I first registered for the Diploma in Applied Permaculture Design in late 2012, when I became the first ever apprentice of my tutor (and former Transition Durham colleague) Wilf Richards. I finally completed my portfolio and received my diploma in late 2021, and have since qualified as a permaculture diploma tutor.
Action Learning Pathway
The diploma includes ten designs that together chart how I have integrated permaculture into my professional and personal life. Design 1, the Action Learning Pathway, charts this learning journey over the near-decade over which this took place. A key theme is the interweaving of my three main strands of work: as a researcher, a community activist and a shamanic practitioner. Each of these is the main focus of one group of designs.
Durham Local Food Research
Designs 2 to 5 cover successive stages in how I adopted permaculture as a design methodology in my core professional activity as an action researcher working within and for grassroots environmental and social initiatives. The overall philosophy – of using permaculture techniques such as ‘stacking’ to create a site of mutually beneficial interaction, or ‘edge’, between permaculture and research is described in an extended version of a chapter I wrote for the Para-Academic Handbook. The application of that philosophy, through approaching research activities as exercises in social permaculture at successively larger scales, is described in a scientific paper in the journal Ecology and Society.
Design 2 describes the accidental origins of this philosophy in a research collaboration between the Anthropology Department at Durham University, where I was based at the time, and the Durham Local Food Network, brokered by Transition Durham. Reflecting on the project retrospectively, we realised that we had approached it as an exercise in permaculture design, which was our habitual way of doing things in Transition Durham. The delivery of the project demonstrated all twelve of the design principles identified by permaculture co-founder David Holmgren, in ways that could support their systematisation.
Design 3 describes the first deliberate application of this methodology, in a research project developed to support Transition Network to find ways to support more effective collaborations between Transition initiatives and researchers – an area of clear under-fulfilled potential, and a source of many negative experiences. Its implementation ran parallel with the establishment of the Transition Research Network, which cross-fertilised very productively with many of its activities and outputs.
A Pattern Language for Transition Research
Design 4 systematises the knowledge generated during Designs 2 and 3 in the form of a Pattern Language for Transition Research: a set of common methods, approaches, principles and values that can support effective collaboration between community groups and academic researchers. It was developed in collaboration with, and draws on the wisdom of, the Centre for Social Justice and Community Action at Durham University, along with various collaborators from the Transition Research Network, permaculture research, and fields of engaged academic research.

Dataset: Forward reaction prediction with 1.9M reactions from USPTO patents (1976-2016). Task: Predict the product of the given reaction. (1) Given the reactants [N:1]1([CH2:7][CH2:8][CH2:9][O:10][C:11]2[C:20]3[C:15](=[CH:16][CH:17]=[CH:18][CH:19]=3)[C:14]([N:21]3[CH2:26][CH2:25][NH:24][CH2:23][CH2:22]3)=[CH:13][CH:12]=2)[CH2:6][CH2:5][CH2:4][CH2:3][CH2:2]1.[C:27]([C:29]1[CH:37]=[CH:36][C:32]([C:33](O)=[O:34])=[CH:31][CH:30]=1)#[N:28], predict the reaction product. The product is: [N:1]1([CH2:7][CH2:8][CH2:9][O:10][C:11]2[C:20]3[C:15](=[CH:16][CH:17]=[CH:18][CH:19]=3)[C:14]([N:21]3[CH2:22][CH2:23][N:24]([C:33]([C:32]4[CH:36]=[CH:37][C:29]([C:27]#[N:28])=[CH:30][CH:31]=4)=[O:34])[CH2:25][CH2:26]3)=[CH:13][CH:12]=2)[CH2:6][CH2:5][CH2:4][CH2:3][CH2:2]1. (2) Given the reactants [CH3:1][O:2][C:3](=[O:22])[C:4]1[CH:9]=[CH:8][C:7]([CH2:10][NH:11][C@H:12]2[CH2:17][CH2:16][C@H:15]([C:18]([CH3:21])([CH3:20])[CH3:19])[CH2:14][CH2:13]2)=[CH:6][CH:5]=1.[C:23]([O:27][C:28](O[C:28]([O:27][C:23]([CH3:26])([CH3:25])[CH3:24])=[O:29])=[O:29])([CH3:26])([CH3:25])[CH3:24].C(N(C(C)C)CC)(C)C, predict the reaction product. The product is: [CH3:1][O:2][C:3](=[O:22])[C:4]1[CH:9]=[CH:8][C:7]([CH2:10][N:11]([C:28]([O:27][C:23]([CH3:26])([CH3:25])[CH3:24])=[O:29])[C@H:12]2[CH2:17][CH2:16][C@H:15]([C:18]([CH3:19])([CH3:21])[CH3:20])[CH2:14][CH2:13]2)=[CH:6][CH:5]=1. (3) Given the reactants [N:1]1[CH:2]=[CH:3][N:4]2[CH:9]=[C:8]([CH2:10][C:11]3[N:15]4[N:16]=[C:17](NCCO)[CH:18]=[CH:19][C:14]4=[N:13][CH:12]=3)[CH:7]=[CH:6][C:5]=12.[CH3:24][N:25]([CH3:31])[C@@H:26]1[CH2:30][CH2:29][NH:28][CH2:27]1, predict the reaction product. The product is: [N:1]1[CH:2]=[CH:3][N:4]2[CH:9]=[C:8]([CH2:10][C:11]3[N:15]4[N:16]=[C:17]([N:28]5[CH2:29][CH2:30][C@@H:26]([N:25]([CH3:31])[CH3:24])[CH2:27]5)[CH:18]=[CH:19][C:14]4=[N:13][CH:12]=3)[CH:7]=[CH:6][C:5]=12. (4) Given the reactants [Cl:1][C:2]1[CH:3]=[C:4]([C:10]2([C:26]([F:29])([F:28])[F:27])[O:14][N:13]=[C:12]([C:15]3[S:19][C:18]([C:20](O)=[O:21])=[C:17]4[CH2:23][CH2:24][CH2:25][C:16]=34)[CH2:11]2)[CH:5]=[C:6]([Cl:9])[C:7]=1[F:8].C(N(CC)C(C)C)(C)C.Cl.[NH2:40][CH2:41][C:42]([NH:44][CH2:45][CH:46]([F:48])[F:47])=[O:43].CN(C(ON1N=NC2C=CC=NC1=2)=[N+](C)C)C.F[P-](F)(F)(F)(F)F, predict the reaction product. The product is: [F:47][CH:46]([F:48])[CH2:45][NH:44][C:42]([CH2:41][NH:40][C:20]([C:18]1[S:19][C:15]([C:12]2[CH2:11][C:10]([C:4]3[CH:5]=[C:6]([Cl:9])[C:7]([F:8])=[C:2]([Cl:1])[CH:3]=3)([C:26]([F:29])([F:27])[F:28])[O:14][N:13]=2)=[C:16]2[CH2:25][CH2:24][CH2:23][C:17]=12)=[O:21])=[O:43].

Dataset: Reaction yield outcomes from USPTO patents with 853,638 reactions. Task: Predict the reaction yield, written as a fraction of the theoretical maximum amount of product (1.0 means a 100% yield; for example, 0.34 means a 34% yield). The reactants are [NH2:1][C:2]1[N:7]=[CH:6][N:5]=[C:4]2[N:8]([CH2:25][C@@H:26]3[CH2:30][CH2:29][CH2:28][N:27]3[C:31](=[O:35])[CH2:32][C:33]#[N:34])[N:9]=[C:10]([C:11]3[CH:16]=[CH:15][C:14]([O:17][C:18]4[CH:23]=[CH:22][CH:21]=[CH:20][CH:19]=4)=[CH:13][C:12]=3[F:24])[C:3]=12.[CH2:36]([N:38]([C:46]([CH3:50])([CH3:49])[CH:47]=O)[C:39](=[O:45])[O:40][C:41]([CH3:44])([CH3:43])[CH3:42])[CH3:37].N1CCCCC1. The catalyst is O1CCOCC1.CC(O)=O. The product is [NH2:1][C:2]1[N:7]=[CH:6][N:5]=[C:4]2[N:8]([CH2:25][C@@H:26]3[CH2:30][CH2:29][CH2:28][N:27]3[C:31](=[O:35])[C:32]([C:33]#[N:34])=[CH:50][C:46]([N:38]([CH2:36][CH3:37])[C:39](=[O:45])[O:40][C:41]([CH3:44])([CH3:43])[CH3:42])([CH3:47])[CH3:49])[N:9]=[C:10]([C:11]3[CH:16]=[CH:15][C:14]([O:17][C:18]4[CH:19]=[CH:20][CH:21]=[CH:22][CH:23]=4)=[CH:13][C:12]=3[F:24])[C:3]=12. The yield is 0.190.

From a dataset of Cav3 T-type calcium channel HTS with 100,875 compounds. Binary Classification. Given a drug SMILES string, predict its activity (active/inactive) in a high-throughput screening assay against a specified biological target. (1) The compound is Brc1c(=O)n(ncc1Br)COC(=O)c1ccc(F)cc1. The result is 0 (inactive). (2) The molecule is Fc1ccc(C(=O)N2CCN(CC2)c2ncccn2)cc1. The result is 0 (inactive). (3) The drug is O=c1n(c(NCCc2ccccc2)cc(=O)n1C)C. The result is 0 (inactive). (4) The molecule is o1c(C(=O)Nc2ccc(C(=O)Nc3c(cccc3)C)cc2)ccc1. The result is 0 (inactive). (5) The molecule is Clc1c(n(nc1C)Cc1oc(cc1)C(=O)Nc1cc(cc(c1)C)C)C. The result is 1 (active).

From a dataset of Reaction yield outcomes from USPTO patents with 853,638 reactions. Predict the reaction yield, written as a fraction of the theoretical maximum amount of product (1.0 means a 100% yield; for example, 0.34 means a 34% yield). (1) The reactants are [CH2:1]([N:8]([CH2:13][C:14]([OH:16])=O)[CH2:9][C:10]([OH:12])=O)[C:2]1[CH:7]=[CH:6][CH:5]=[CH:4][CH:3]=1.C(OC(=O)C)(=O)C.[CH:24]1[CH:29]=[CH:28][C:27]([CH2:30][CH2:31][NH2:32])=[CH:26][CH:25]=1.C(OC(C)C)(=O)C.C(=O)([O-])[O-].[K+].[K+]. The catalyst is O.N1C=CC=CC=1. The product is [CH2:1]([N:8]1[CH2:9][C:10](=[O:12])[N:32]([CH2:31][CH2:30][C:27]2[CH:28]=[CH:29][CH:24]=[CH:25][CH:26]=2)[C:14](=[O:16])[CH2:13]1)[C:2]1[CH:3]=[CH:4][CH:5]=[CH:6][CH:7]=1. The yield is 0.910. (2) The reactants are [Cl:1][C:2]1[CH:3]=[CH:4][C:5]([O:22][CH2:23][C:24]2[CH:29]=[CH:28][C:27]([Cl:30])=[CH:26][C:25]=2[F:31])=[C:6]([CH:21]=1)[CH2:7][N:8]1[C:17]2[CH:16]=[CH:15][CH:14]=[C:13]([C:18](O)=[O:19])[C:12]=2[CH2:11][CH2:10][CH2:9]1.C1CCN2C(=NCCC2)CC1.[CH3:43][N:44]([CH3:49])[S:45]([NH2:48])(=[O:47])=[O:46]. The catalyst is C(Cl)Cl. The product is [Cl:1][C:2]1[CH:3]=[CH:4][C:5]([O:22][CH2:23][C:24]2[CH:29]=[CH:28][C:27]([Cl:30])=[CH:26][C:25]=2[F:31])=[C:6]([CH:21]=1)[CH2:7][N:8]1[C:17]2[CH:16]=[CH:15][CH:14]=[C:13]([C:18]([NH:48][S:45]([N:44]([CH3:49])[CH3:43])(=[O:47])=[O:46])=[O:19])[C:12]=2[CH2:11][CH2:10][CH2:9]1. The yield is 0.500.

The Communities for Future Knowledge Commons
Design 5 completes the ‘research arc’ in the diploma. It describes the functional integration of insights from designs 2, 3 and 4 into the organisation of the ECOLISE network, as a Knowledge Commons for Community-led Action on Sustainability and Climate Change.
The Narrowboat Innisfree
Design 6 and 7 together describe how I made my home of four years on the narrowboat Innisfree on the Rochdale Canal at Redacre Community Growing Project in Mytholmroyd and Hebden Bridge. They are the most conventional designs in the portfolio, being focussed on physical systems, and in this way help ground the other, more abstract designs.
Allotment at Redacre Community Growing Project
Design 7 focuses on my allotment plot at Redacre, taking into account its interrelationships with my boat and the wider setting of the Upper Calder Valley. Treating home, vegetable garden, community and professional life as nested spatial scales within a single systemic overview, it provides an example of how living as a commoner – on community-owned land and water – can provide a high quality of life without buying into the conventional housing market.
Shamanic Political Ecology Training Programme
Designs 8 to 10 map out a professional and life Transition that I initiated during 2021, at the time I was completing my diploma write-up. The key theme here is of further integration of my key life interests: weaving attention to shamanic practice into the existing combination between permaculture and research.
Design 8 explores the development of my work as a shamanic practitioner and teacher, and in particular the creation of a new training programme in Shamanic Political Ecology.
Design 9 focusses on my writing programme, building towards upcoming books on Permaculture and Shamanism, and a new line of work in Sacred Political Ecology.
Design 10 is an example of what is known as ‘Zone 000 design’. It considers my practises for inner growth and spiritual development and aims to ensure they are mutually reinforcing inter-relationship with my outward-facing work.
- Self-Assessment Summary: my own assessment of how my work meets the assessment criteria.
- Reflective Summary: a reflective review of my diploma learning journey
- Additional Activities: a summary of related work carried out while doing my diploma, not covered within the designs themselves
My accreditation event took place online on February 4th 2022, with my diploma tutor Wilf Richards as presiding diplomate. A recording of the event is available here.